Kuwait is an Islamic country and as such, there is a strict standard of dress expected from tourists and resident expats, even if you are not Muslim. The dress code in Kuwait is stricter than in other parts of the Gulf, though a violation of dress standards isn’t against the law.
Dress Code for Men and Women in Kuwait
The exact standard of dress depends on what setting you are in and if you are in a place that is private or public. In a private beach resort, the rules differ quite significantly to public areas such as shopping malls, parks or beaches.
If you have visited Abu Dhabi or Dubai before, you will find the dress code is stricter. You are asked to show respect in the way you dress.
Kuwait Traditional Dress
Kuwaiti locals largely dress in traditional clothing. Although their outfits from the outside look quite simple, the Kuwaiti’s are very fashionable people and take great pride in their neat and clean appearance.
For men, this is a long white dishdasha (thobe) with a centre opening. On their heads, they wear a keffiyeh (skull cap), with a ghutra/ghitraa (a white cloth) and agal (the black cord that holds it in place!)
For Kuwaiti women, traditional dress is a full length and full-sleeved abaya covering whatever clothing they are wearing underneath. Hair is also covered using a hijab. Some women will additionally wear a black veil of niqab covering the entire face. On special occasions, more colourful Jalabiyas are popular.
You will find Kuwaiti children even from a young age wearing traditional clothing, particularly on special occasions. Boys will wear long trousers at all times and girls are likely to wear tights and leggings and long arm sleeves under a dress. On special occasions, girls wear colourful dresses and a Buknik headpiece (scarf trimmed with gold and sequins).
Women’s dress code in Kuwait
Non-muslim women are not required by law to wear a hijab or head covering but should take the situational setting into account. Whilst covering shoulders and knees at a minimum is a must, you should also take the following guidelines into account so as not to draw unwanted attention:
- Skirts and shorts are acceptable, but avoid anything in a sheer material and keep it below the knees.
- Leggings can be worn underneath anything you feel might be too short.
- An ordinary T-shirt or blouse is fine, but nothing with too low a neckline revealing cleavage or showing your midriff (spaghetti straps and boob tubes absolute no-no’s!)
- Avoid anything that is too tight, clingy or see-through.
Do bring a scarf or pashmina with you. Even if you do not fully cover your head you may find it convenient to pull over your shoulders, or as a shield from the fierce airconditioning indoors!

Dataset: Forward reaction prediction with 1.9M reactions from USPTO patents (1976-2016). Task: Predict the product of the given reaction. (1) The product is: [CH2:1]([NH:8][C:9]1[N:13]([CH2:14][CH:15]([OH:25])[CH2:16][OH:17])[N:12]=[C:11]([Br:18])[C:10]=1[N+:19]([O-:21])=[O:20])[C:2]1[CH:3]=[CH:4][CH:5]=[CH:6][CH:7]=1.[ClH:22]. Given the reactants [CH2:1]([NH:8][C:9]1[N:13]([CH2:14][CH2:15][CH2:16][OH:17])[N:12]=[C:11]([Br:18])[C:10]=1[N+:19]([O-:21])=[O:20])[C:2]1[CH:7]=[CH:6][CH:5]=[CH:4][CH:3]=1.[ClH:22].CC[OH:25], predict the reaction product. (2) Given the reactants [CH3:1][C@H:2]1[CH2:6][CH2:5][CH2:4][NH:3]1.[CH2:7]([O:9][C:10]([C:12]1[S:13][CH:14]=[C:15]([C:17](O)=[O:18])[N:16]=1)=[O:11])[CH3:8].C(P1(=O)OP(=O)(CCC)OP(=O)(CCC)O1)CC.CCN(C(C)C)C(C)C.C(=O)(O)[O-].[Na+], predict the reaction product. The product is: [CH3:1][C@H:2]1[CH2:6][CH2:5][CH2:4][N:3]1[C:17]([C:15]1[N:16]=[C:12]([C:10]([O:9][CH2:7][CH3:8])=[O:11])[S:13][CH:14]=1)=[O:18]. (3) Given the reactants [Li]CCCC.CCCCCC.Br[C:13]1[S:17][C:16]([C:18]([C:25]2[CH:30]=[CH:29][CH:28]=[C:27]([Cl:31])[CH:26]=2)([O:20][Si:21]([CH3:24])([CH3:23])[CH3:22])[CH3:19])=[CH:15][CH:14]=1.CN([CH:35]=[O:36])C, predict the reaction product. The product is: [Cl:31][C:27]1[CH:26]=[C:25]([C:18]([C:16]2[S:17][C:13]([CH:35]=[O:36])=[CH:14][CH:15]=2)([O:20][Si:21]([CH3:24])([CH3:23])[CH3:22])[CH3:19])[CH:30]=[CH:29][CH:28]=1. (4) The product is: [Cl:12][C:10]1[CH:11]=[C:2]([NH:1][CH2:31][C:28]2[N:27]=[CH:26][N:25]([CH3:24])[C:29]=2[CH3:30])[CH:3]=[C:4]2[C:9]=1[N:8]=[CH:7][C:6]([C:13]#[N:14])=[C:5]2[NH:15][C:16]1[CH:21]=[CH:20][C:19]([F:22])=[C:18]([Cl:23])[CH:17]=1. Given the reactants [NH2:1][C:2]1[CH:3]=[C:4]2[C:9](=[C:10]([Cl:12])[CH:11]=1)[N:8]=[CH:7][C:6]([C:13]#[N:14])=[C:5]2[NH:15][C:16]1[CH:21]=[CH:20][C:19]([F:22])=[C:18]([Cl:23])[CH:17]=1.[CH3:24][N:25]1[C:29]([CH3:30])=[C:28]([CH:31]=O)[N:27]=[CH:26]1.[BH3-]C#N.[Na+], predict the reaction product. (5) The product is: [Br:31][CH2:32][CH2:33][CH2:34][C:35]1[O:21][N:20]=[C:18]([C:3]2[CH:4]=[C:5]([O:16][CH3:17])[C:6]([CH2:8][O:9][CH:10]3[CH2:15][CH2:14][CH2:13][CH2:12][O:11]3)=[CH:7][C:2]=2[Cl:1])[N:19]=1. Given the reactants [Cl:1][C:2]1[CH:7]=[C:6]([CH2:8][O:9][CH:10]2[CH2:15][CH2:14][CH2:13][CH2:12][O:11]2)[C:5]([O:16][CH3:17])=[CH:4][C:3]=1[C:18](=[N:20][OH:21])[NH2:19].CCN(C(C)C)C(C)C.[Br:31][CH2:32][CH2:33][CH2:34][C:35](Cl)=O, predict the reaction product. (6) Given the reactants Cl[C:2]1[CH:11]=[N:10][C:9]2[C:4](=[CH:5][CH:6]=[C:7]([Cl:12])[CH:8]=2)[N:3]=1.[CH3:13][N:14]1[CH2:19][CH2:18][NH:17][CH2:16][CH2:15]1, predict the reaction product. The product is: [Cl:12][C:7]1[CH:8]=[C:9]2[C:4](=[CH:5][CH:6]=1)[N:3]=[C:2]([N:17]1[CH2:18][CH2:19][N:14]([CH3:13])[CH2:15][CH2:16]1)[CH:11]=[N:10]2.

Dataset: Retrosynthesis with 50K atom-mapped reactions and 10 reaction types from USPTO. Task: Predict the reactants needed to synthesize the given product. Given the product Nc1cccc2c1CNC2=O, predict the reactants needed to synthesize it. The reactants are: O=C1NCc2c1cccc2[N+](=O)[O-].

The best materials to stick with are silks, cottons and linen for the heat. Long, loose and flowy skirts and maxi dresses are great, along with three-quarter trousers or culottes.
Men’s dress code in Kuwait
You will find all men – local or expatriate workers – wear long trousers, even in the peak of summer.
Light chinos or cargo trousers are a good idea for visiting men, or if you do prefer shorts in the heat, make sure they are at least knee-length; three-quarter cargos can be a good option in the heat. Men wearing sandals is very common, flip flops would be fine as well.
What to wear in winter in Kuwait
Kuwait isn’t hot year-round! With a subtropical desert climate, winter temperatures drop to a very mild 19c (66F) in the day time in January, but overnight the lows can drop to as low as 8c (46F).
Kuwaiti men can often be seen in different colour dishdashas in winter such as grey and blue in thicker material. Women simply wear more under their abaya
You will find the indoor airconditioning is fierce as ever, even mid-winter! For visitors, jeans and a sweater or cardigan for evenings should suffice.
You can see more on what to expect from Kuwait’s climate here.
What should I wear at the beach or resort pool in Kuwait?
Despite the country’s strict dress code, there are private beaches and resort hotel pools and beach clubs where western-style swimwear is acceptable. You will still find a fair number of women in these private clubs wearing full-length burkini’s.
Public beaches are a fair bit more restrictive. There are no laws prohibiting a woman from wearing her bathers to the beach but it will draw undue attention and comment, no matter how covered of skimpy. A suggestion is shorts and a T-shirt over your bathers should draw less attention
Don’t forget a hat, sunscreen and sunglasses too, pretty much year-round these are necessary packing essentials for Kuwait
If you are every challenged over what you are wearing, by security staff or a member of the public, don’t argue. Apologise, offer to cover up and move on.
What are visiting children expected to wear in Kuwait?
Before the age of puberty in Kuwait, the rules are far less restrictive. From puberty onwards though, both males and females should look to the guidelines above.
For younger children, they should dress for the weather and activities you will be undertaking. If your little girls are climbing in playgrounds, you may prefer them in leggings under any skirts of dresses but generally speaking, western-style clothing is absolutely fine.
Don’t let your little ones run around nude at the beach or pool, and no swimming or splashing in fountains in just your undies.
Do you have any more questions about appropriate dress in Kuwait? Feel free to leave them in the comments below or ask in our Family Travel in the Middle East facebook community.